Two point-of-care tests developed by Abbott have been used by health services to show how rapid testing will support Australian health services as we begin to live with COVID-19.
The PanbioTM rapid antigen test has been helping Victorians in COVID-19 hotspots safely come face-to-face with their loved ones in aged care homes, while the ID NOWTM rapid molecular benchtop analyser has helped a rural hospital reduce both influenza and COVID-19 spread.
Aged care provider, TLC Healthcare, operates 11 facilities across metropolitan Melbourne and Geelong. On September 9th this year, they became the first aged care provider in Australia to conduct rapid antigen testing on every visitor to their homes, with staff and contractors undertaking the rapid tests before each shift.
The group's CEO, Lou Pascuzzi, is thrilled by the invaluable reunions enabled by the scheme.
"We've been able to safely permit entry to family members to visit our residents for any reason, and I'm proud we've worked hard to deliver this to them first."
All visitors are tested in their cars upon arrival, at a dedicated testing unit separate from the facility itself. This means that in the event of detection of a positive case, people can be directed to a testing centre for PCR confirmation, without compromising the facility.
The PanbioTM test takes about 15 minutes to complete. Mr Pascuzzi says, "By embracing innovative technology like this, TLC Homes have been welcoming visitors for much of the pandemic, when permitted by the Department of Health. This is despite 75 per cent of our homes being located in the thick of Victoria's COVID-19 hot-spot areas.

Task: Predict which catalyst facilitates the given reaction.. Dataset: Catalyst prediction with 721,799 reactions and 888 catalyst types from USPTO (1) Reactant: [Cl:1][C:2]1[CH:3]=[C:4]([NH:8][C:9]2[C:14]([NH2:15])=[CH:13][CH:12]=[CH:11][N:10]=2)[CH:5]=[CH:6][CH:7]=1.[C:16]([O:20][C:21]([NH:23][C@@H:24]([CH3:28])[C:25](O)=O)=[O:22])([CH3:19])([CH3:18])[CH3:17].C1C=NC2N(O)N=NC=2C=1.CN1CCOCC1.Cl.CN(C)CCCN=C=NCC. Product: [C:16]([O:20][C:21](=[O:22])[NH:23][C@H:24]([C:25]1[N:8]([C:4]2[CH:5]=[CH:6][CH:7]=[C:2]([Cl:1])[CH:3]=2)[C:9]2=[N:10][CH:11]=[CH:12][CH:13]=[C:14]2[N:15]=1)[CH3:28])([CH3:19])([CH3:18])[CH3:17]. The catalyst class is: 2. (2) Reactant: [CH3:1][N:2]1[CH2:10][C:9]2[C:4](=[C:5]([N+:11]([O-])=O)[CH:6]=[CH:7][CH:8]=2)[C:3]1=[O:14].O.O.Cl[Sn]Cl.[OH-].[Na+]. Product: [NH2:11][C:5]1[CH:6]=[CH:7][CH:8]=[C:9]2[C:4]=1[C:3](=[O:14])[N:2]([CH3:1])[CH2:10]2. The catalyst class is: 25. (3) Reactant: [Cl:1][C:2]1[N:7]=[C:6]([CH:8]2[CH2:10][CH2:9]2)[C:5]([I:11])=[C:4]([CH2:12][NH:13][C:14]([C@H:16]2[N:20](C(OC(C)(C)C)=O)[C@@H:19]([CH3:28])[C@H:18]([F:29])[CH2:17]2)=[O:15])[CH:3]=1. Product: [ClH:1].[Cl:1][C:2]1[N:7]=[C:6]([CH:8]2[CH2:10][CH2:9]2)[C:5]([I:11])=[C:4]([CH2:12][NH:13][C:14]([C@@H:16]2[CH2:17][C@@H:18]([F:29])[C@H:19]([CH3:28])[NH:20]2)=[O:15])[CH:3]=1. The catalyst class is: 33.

"We take infection control very seriously. We've already implemented rosters that restrict staff to single worksites, mandatory influenza vaccinations, and achieved 100 per cent double dose COVID-19 vaccination of all staff, residents and contractors in April 2021. PanbioTM has proven to be a high-quality addition to our processes, in keeping with our standards."
When Portland District Hospital in Western Victoria purchased an ID NOWTM analyser in 2019, it became the first hospital in Victoria to do so. ID NOWTM is a rapid benchtop analyser that uses molecular technology to deliver qualitative detection of a range of respiratory viruses.
That decision has held them in good stead, as they've weathered one of the worst influenza seasons on record, closely followed by COVID-19. Michelle Punton is an Infection Control Clinical Nurse Consultant working at the hospital who was involved in the initial decision to invest.
She says, "I was updating the hospital’s annual winter plan for the health department, which is heavily focused around continual improvement, and in part aims to reduce the impact of influenza. I'd read about this machine and could see a role for it in reducing influenza spread in our Urgent Care Centre setting; so it was really a quality improvement activity. Once we had it, we used it to quickly identify patients positive for influenza A and B during what proved to be a devastating season, and it’s gone on to show even more value in the COVID-19 pandemic."
While implementing the ID NOWTM analyser during the 2019 influenza outbreak, the staff ran PCR swabs in parallel with the point-of-care tests. Michelle says the results matched 100 per cent of the time, providing great reassurance to staff. Since the COVID-19 Rapid test was introduced into Australia in 2020, we have used our ID NOWTM analyser to confirm the COVID-19 status of patients that need to be transferred by ambulance to tertiary hospitals.
With the onset of COVID-19, the opportunities to conduct rapid testing swelled, and the service has recently brought in PanbioTM kits to supplement the ID NOWTM analyser. Michelle says, "Having this additional resource will help enforce our COVID Safe plan by confirming the COVID-19 status of asymptomatic staff and contractors when required prior to entry to the Hospital and gives everyone peace of mind."
The PanbioTM COVID-19 Ag Rapid Test Device and ID NOWTM COVID-19 test are not available for use in New Zealand without authorisation by the New Zealand Ministry of Health.